According to the National Agriculture Observatory (ONAGRl), in 2022 Tunisia’s production of soft wheat—the main ingredient in the flour that bakers use for bread—reached 626,000 quintals in the northeast and 532,000 quintals in the northwest. With domestic production insufficient to meet Tunisian consumers’ demands, the country depends on foreign imports to offset the imbalance. In 2021, 49% of Tunisia’s soft wheat imports were from Ukraine, 26% from Bulgaria and 10% from Russia.

State control over the grain industry

The State’s monopoly over the grain sector is exercised through the Grain Board, a public institution under the Ministry of Agriculture and the only authority specialized in the wheat industry. 

According to the 2022 National Agricultural Bank’s financial report, the Grain Board’s outstanding debt reached 4,786 million dinars at the end of 2022, or a 21% increase from  December 31, 2021. The non-profit organization Alert highlighted this information in a statement posted on its official page on May 21, 2023, explaining how the State’s delayed disbursement of subsidies has resulted in the Grain Board’s inability to import the market’s needs in durum wheat.

Grain processing facilities, or flour mills, transform hard and soft wheat into semolina and flour. Tunisia has 23 mills, with 19 located in Greater Tunis and the Sahel region. These private establishments are overseen by the National Chamber of Flour Mills within the Tunisian Union for Industry, Trade and Handicrafts (UTICA). “Flour mills and bakeries are all overseen by the UTICA, and it cannot be said here that there is a conflict of interests between these two parties. The distribution of soft wheat quotas is characteristically unequal and lacking in competition. The bakeries which use subsidized flour have absolute priority in receiving their quotas; their monthly quotas are fixed by a ministerial circular,” said Mohamed Jammeli, President of the Professional Association of Modern Bakeries (affiliated with the Confederation of Citizen Enterprises of Tunisia, CONECT), in an interview with Nawaat.

Jammeli added: “We do not use subsidized flour, even though we bake large loaves, baguettes and sweets, use the same equipment, rely on the same labor force and have the same expenses, just like the bakeries using subsidized soft wheat. But we buy the quintal for 655 dinars, while other bakeries purchase the quintal for only 220 dinars. In addition to this, the State gives them a compensation of 80 dinars per quintal”.

Discrimination against unsubsidized  bakeries

The production, display and sale of bread, as a consumer item that is bought and sold, is regulated by a Ministry of Commerce ruling dated November 13, 2020.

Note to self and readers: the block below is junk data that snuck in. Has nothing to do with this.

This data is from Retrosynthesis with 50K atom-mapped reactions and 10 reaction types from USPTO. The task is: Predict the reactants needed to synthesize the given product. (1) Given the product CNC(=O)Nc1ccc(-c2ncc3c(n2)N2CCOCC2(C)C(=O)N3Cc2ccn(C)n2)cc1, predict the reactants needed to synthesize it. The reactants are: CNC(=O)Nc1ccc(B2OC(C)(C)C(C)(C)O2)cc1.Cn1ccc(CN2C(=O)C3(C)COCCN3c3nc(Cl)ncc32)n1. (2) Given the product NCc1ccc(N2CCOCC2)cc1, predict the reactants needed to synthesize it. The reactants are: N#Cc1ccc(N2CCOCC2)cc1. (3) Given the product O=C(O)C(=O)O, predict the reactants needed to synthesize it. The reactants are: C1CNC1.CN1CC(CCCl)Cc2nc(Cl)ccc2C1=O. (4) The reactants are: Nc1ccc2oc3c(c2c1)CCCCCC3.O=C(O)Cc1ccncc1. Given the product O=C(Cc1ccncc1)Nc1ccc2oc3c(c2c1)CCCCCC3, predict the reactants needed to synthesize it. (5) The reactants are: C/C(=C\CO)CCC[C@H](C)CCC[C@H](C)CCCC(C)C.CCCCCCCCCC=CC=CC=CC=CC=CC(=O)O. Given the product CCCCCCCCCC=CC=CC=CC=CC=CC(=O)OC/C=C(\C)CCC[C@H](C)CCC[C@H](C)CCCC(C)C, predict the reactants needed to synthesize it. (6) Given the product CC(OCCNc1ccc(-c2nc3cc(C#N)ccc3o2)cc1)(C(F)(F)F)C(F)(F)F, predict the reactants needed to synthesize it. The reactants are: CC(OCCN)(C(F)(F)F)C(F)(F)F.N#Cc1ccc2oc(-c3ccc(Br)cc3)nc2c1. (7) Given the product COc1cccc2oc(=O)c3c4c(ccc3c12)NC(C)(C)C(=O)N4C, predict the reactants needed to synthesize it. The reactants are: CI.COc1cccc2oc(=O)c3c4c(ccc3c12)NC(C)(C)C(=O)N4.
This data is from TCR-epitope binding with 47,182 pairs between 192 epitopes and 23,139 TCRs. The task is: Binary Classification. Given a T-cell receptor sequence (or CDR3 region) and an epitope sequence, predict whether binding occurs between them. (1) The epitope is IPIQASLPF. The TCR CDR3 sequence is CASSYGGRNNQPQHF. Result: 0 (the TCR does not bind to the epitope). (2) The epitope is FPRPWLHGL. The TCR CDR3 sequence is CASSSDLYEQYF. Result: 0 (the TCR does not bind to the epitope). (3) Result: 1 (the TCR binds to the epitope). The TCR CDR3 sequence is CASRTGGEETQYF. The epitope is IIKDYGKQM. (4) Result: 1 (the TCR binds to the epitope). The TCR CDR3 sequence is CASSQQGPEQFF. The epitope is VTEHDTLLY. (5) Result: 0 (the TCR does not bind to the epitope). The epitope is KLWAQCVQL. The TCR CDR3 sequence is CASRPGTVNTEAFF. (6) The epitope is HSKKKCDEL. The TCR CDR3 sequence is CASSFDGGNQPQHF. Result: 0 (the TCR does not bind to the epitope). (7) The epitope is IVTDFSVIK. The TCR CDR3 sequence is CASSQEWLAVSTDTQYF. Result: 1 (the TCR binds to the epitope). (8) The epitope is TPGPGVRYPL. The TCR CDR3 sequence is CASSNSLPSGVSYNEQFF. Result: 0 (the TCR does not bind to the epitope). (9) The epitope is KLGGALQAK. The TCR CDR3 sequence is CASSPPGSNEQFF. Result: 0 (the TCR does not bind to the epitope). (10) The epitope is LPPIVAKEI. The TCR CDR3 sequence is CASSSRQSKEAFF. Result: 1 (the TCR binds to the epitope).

According to this text, only registered bakeries use subsidized “PS” grade flour to make large bread loaves. These bakeries fall under category “A”, while bakeries specializing in the smaller size baguette fall under category “C”. Category “B” bakeries, which once produced 70% large bread and 30% baguettes, were abandoned in 2011 to prevent manipulation of subsidized flour supplies. Registered bakeries’ monthly subsidized flour quota is provided exclusively by the flour mills.

We consume 6 million quintals of subsidized soft wheat each year. 500 thousand quintals are distributed each month to 3,500 registered bakeries. The quantity distributed ranges from 4.5 to 10 quintals per bakery, depending on the number of inhabitants in each region of the country”, explains Mohamed Bouanane, president of the National Chamber of Bakery Owners. Bouanane denies the existence of any monopoly over the soft wheat sector: “The Ministry of Commerce is in charge of the distribution of durum and soft wheat; it is impossible that a monopoly exists since the sector is controlled by the State.”

Unregistered bakeries, on the other hand, make do with the production of lesser quality bread  made using PS-7 grade flour and whose weight does not exceed 150 grams. These bakeries are not allowed to receive or use the PS grade subsidized flour.

We were ridiculed for making five-dinar croissants, but our role is important in times of crisis, and the other bakeries cannot continue to work without us”, Mohamed Jammeli told us with regards to the continuous work of unregistered bakeries despite recurring strikes led by registered bakeries.

More than a circumstantial crisis, Tunisia’s bread shortage raises questions about how the grain industry is governed, about the distribution of soft and durum wheat to flour mills, and about the cost of cereal subsidies which increased from 1,253 million dinars in 2015 to 3,025 million dinars in 2022, according to the Ministry of Commerce. Such data exposes the limitations of the conspiracy narrative that has become so familiar to Tunisians, a tale invoked whenever the president intervenes to address one of the many crises relating to the country’s shortage of subsidized goods.